Why We Sleep

I decided to read this book after a friend of mine posted a number of interesting quotes from it. Sleep has fascinated me for a long time, and for some reason I carried the assumption that we still do not know much about why we sleep or what exactly happens when we do. Added to this is the fact that I have regularly gone with 6 or less hours of sleep during the work-week over the last few years due to a 6:30am start time (meaning a 5am wake time + 1hr commute) and being a night owl. Regular good sleep has thus evaded me for quite some time, and I have had mixed feelings about it. Part of me embraced the “I’ll sleep when I’m dead” mentality that sees sleep as nothing but an obstacle to further productivity, while another part of me recognized that sleep deprivation was having an undeniable effect on my physical, mental, emotional, relational, and spiritual health.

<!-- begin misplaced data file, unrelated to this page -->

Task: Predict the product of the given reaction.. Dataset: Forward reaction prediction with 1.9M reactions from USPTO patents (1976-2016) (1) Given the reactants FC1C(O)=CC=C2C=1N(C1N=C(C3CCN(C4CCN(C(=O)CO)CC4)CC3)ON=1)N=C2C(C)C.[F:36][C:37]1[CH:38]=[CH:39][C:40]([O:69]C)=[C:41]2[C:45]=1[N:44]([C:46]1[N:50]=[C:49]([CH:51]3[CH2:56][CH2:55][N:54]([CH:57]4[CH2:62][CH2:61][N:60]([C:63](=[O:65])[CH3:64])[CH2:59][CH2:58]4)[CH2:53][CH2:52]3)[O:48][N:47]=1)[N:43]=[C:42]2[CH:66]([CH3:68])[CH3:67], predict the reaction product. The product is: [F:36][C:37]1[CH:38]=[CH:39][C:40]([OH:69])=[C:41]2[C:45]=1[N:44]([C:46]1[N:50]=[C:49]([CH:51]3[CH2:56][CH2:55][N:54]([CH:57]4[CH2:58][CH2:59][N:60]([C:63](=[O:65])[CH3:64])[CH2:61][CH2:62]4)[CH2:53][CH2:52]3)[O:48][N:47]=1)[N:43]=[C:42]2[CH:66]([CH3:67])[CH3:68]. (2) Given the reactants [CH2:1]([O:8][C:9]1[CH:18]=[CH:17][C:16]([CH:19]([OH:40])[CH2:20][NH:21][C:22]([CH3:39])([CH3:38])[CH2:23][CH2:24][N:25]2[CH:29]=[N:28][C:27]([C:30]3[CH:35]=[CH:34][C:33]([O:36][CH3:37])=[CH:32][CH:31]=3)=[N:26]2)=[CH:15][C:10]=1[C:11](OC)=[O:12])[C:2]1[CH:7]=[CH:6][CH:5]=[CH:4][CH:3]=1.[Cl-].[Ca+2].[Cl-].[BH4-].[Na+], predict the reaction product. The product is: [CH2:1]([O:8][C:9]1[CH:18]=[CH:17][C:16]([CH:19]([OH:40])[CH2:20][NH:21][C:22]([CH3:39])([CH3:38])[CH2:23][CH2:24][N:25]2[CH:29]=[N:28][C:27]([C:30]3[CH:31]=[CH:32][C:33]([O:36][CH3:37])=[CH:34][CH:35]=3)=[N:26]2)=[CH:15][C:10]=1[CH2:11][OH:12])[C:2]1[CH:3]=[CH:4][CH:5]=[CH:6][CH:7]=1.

To put it simply, this book is an accessible summary of the most important scientific findings to have emerged in the ever-advancing field of sleep studies. I am by no means familiar with the world of sleep studies, so perhaps there are differing schools of thought, but the impression I got from the book was that we have learned an awful lot about sleep in the last few decades, and that this information has not yet become widely spread public knowledge.